After a frosty night we were treated to another crisp, clear, and cold morning, so Jackie and I made an early start for a trip to Milford on Sea.
The morning sun on the trees bordering the A35 beckoned beguilingly, so Jackie parked on a suitable verge for me to go on a photo foray. As I passed through a walker’s gate into the woods I glimpsed, in the far distance a group of siren deer. This time I was a little quicker on the draw and did not allow them to tempt me off into the unknown as, sharpish, they scarpered.
From Paddy’s Point car park in Milford on Sea, I walked down steps to the beach and along the shoreline, grating on sliding shingle, as far as the end of a row of beach huts from whence I climbed up more steps on the crumbling cliff and back along the top to the car. Every few yards along the path was placed one of a row of memorial benches dedicated to people who had spent their last years contemplating The Needles from this point.
Along the shoreline unceasing, gently receding, wavelets in the slowly ebbing tide, covered, then revealed, glistening pebbles and glimpses of sand. Bobbing up and down, a seagull sedately surfed until seen off by another.
Back in the car, as we blinked into the bright morning sun making its way up the clear blue sky, a rather ragged peacock butterfly rested for a few moments on the windscreen before flitting off to oblivion.
Yesterday I had noticed a bonfire across the Beaulieu River. Today we brunched in The Needle’s Eye cafe from where I watched smoke from another on the Isle of Wight playing along the sides of what appeared to be hills. My full English breakfast and Jackie’s tuna in baked potato were very good. You are always given marmalade with the full English toast. I never eat the sweet spread. Don’t get me wrong, I love marmalade. I just don’t think it sits right with a fry-up.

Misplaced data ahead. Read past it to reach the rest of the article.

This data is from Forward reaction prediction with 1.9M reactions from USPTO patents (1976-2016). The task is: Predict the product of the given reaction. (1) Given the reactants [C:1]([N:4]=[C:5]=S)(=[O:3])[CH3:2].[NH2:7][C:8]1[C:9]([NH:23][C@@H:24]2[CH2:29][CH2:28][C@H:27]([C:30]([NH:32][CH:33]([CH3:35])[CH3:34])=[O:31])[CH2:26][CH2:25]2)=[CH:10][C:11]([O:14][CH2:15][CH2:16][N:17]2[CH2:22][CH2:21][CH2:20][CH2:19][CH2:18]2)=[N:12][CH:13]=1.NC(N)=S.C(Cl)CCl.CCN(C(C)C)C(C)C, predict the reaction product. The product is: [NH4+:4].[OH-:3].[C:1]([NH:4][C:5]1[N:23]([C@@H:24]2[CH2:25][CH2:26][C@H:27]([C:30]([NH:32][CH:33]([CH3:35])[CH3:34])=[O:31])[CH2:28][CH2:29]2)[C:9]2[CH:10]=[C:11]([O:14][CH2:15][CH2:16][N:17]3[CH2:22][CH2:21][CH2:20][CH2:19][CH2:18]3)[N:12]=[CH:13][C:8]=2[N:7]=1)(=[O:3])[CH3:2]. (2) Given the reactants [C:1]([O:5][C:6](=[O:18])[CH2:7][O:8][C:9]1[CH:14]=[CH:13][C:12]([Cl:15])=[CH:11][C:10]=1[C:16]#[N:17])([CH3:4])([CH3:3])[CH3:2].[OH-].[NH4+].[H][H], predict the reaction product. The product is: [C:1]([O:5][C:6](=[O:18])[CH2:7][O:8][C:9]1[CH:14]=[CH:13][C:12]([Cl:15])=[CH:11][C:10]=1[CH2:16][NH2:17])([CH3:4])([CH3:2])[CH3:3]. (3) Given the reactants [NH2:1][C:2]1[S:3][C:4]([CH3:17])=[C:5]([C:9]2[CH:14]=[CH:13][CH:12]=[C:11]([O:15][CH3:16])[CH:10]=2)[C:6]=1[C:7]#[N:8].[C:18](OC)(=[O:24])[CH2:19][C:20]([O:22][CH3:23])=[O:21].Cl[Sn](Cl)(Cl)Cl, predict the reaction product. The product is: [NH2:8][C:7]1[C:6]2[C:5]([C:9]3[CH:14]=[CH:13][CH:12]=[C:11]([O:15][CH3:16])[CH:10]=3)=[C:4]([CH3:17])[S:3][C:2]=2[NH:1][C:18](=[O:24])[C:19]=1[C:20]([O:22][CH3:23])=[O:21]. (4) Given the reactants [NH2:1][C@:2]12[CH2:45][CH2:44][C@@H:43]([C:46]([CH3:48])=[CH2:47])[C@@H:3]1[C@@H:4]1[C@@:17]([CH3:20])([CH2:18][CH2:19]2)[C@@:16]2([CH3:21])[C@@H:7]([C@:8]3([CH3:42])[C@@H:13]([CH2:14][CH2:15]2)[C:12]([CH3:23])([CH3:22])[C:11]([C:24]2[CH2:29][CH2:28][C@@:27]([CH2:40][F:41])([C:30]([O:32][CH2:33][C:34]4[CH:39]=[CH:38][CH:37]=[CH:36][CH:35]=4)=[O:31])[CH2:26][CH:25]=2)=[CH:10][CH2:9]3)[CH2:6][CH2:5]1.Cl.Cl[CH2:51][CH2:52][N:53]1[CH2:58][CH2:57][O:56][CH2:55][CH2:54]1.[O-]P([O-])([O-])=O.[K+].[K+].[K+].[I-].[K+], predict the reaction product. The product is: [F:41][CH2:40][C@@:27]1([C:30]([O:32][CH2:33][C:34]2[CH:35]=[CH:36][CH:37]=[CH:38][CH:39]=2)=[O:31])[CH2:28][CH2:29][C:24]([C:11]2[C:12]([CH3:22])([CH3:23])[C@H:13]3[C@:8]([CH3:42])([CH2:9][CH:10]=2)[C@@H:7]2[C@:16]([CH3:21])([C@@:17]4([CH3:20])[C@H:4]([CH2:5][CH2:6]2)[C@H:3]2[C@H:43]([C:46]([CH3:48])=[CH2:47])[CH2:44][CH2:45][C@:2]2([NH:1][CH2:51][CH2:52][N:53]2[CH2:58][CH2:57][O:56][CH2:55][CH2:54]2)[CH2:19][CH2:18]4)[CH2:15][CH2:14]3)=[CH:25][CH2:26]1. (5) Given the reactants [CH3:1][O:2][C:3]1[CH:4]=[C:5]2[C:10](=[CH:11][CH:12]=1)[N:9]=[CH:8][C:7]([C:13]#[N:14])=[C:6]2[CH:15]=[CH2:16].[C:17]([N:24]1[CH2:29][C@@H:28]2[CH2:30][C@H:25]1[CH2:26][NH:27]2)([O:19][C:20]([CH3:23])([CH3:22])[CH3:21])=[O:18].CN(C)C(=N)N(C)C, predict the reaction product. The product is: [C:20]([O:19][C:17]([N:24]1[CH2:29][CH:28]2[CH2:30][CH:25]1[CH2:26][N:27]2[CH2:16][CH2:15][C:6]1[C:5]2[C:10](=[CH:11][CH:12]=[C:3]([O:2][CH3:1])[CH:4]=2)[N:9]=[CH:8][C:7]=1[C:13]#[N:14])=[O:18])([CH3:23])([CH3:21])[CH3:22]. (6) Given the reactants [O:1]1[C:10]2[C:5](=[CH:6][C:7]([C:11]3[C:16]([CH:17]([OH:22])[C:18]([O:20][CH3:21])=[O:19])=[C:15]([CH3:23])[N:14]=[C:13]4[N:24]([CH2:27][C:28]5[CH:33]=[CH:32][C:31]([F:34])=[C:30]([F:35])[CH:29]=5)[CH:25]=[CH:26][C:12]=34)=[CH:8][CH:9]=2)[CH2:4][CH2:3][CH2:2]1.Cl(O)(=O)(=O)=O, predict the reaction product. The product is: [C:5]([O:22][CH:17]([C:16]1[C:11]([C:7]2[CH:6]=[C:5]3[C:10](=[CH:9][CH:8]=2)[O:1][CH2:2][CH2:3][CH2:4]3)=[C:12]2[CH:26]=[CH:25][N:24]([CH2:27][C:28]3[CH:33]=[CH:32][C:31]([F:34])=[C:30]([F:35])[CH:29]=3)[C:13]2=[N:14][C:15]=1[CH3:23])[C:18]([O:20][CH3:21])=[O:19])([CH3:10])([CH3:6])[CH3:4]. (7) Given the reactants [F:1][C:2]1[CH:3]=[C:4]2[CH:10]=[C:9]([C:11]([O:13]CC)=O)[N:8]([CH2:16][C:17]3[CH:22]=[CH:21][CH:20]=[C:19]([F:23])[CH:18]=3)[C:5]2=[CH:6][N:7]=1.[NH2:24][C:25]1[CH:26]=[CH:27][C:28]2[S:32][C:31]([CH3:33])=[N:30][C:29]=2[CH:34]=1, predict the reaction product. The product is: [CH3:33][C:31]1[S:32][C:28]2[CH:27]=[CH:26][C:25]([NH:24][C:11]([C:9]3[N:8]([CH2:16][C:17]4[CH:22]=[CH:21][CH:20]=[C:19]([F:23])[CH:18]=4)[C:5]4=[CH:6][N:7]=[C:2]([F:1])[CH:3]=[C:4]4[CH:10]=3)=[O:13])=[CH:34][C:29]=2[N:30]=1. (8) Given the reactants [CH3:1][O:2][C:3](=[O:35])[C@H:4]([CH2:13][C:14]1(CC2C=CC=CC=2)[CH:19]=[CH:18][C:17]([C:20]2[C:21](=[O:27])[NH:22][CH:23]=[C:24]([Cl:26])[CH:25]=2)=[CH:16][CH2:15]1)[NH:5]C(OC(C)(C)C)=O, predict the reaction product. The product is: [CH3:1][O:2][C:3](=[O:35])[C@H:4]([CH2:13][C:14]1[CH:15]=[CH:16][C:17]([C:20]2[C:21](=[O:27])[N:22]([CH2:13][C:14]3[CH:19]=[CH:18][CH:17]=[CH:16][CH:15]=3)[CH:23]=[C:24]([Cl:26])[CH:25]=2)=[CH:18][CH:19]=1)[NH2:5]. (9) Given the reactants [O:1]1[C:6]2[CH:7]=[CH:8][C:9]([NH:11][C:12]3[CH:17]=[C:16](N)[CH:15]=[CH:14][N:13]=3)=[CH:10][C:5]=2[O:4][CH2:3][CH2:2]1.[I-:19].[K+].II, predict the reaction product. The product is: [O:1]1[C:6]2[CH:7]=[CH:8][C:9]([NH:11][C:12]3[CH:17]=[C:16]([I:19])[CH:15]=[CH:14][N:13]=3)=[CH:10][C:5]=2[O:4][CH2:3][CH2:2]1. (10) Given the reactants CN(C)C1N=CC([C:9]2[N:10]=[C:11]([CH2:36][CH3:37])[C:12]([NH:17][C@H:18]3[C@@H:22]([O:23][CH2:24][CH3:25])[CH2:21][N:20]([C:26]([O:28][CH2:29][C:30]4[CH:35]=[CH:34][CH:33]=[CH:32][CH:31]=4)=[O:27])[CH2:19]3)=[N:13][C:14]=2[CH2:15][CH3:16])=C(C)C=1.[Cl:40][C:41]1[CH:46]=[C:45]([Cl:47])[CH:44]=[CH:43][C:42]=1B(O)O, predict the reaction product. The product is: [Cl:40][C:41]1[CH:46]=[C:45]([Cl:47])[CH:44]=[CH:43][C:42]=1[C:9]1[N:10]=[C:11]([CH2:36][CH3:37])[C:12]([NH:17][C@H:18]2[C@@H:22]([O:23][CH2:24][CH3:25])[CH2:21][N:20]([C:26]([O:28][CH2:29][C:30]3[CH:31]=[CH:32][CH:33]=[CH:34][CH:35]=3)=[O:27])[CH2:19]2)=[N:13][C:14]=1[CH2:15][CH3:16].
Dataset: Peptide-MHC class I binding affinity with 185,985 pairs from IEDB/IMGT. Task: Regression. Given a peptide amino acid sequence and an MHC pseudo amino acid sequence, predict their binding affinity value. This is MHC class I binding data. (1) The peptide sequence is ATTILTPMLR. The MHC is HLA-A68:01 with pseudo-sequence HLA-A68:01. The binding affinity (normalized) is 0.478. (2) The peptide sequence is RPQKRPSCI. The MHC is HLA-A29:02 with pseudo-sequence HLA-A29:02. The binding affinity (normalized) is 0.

We stopped for a little Christmas shopping in New Milton on the way back. As you leave Bashley there is a sign by the roadside warning that there are pigs on the road. We have occasionally seen them but they were absent today. This prompted me to voice my puzzlement about how it is that all the various different animals are allowed to roam in the forest but, sticking to their own localities, don’t seem often to get lost. I was soon to receive the answer.
After a rest we drove out to Frogham to witness the sunset across the heath from Abbots Well car park. This is the point from which Jackie watches me finish my walks across the heath. The sunset sat well on the pond.
The track into the car park is pitted with deep pools. A nasty grating thump somewhere in the nether regions of the car didn’t seem to have done any damage. Following us in was a 4X4 which had much less difficulty negotiating the tricky terrain. The driver got out and studied the heath through a pair of field glasses. He explained that he was looking for a cow that had been missing for eight weeks. He had just found it, and was trying to work out how he was going to reach it. Miraculously, because I had several times walked over that terrain, I was able to be of some minor assistance. Either that, or the gentleman was being very polite.
Apparently, the animals are safely left to roam because they like to stay with their friends. This particular cow, which, because of its black ears, he recognised, through his binoculars, among a group of white ones, had not been out much before and had wandered off alone. After all this time the cattle she was with were now her friends. Off went our acquaintance to spoil a marvellous friendship. Jackie soon spotted him driving across the heath.
The Forester’s Arms in Frogham has been closed when we have attempted to visit it before. It has reopened under new ownership, and we very much enjoyed the atmosphere there as we stopped for a drink on the way home.
Jackie then produced a splendidly spiky chicken jalfrezi with fragrant onion rice, followed by spicy bread pudding and custard. I finished the Saint-Emilion whilst Jackie drank Hoegaarden.